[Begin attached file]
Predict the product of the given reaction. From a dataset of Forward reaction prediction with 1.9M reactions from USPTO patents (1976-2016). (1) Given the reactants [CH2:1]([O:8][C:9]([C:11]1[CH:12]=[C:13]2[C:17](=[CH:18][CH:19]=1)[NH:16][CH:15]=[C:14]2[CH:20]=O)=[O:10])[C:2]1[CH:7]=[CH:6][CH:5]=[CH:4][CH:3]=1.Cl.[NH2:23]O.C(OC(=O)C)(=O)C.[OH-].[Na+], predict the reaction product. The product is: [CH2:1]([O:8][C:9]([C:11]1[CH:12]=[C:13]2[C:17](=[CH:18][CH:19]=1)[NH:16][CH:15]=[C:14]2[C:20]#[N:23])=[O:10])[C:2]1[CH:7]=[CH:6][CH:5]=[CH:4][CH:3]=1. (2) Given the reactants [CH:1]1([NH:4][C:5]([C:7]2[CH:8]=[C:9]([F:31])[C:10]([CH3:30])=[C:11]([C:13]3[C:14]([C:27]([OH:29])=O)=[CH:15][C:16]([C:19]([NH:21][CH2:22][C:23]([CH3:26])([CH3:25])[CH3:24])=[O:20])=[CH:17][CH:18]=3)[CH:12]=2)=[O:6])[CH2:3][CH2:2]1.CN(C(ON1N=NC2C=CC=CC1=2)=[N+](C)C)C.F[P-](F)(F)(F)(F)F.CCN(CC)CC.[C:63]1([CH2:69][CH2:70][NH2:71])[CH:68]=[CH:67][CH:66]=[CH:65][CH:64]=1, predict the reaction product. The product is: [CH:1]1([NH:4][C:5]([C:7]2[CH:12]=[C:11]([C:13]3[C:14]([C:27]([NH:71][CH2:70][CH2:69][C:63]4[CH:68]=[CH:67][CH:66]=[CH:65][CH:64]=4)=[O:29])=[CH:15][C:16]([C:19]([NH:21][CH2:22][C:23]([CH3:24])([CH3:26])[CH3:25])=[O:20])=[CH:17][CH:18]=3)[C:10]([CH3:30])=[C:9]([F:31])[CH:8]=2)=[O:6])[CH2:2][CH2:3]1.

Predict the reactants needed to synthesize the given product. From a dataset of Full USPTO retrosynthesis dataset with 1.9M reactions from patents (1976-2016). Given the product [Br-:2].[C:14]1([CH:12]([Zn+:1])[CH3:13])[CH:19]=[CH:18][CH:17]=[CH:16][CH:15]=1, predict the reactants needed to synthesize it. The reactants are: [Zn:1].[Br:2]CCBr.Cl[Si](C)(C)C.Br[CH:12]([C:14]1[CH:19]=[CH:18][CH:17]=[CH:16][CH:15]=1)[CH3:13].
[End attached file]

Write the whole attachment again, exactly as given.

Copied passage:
Predict the product of the given reaction. From a dataset of Forward reaction prediction with 1.9M reactions from USPTO patents (1976-2016). (1) Given the reactants [CH2:1]([O:8][C:9]([C:11]1[CH:12]=[C:13]2[C:17](=[CH:18][CH:19]=1)[NH:16][CH:15]=[C:14]2[CH:20]=O)=[O:10])[C:2]1[CH:7]=[CH:6][CH:5]=[CH:4][CH:3]=1.Cl.[NH2:23]O.C(OC(=O)C)(=O)C.[OH-].[Na+], predict the reaction product. The product is: [CH2:1]([O:8][C:9]([C:11]1[CH:12]=[C:13]2[C:17](=[CH:18][CH:19]=1)[NH:16][CH:15]=[C:14]2[C:20]#[N:23])=[O:10])[C:2]1[CH:7]=[CH:6][CH:5]=[CH:4][CH:3]=1. (2) Given the reactants [CH:1]1([NH:4][C:5]([C:7]2[CH:8]=[C:9]([F:31])[C:10]([CH3:30])=[C:11]([C:13]3[C:14]([C:27]([OH:29])=O)=[CH:15][C:16]([C:19]([NH:21][CH2:22][C:23]([CH3:26])([CH3:25])[CH3:24])=[O:20])=[CH:17][CH:18]=3)[CH:12]=2)=[O:6])[CH2:3][CH2:2]1.CN(C(ON1N=NC2C=CC=CC1=2)=[N+](C)C)C.F[P-](F)(F)(F)(F)F.CCN(CC)CC.[C:63]1([CH2:69][CH2:70][NH2:71])[CH:68]=[CH:67][CH:66]=[CH:65][CH:64]=1, predict the reaction product. The product is: [CH:1]1([NH:4][C:5]([C:7]2[CH:12]=[C:11]([C:13]3[C:14]([C:27]([NH:71][CH2:70][CH2:69][C:63]4[CH:68]=[CH:67][CH:66]=[CH:65][CH:64]=4)=[O:29])=[CH:15][C:16]([C:19]([NH:21][CH2:22][C:23]([CH3:24])([CH3:26])[CH3:25])=[O:20])=[CH:17][CH:18]=3)[C:10]([CH3:30])=[C:9]([F:31])[CH:8]=2)=[O:6])[CH2:2][CH2:3]1.

Predict the reactants needed to synthesize the given product. From a dataset of Full USPTO retrosynthesis dataset with 1.9M reactions from patents (1976-2016). Given the product [Br-:2].[C:14]1([CH:12]([Zn+:1])[CH3:13])[CH:19]=[CH:18][CH:17]=[CH:16][CH:15]=1, predict the reactants needed to synthesize it. The reactants are: [Zn:1].[Br:2]CCBr.Cl[Si](C)(C)C.Br[CH:12]([C:14]1[CH:19]=[CH:18][CH:17]=[CH:16][CH:15]=1)[CH3:13].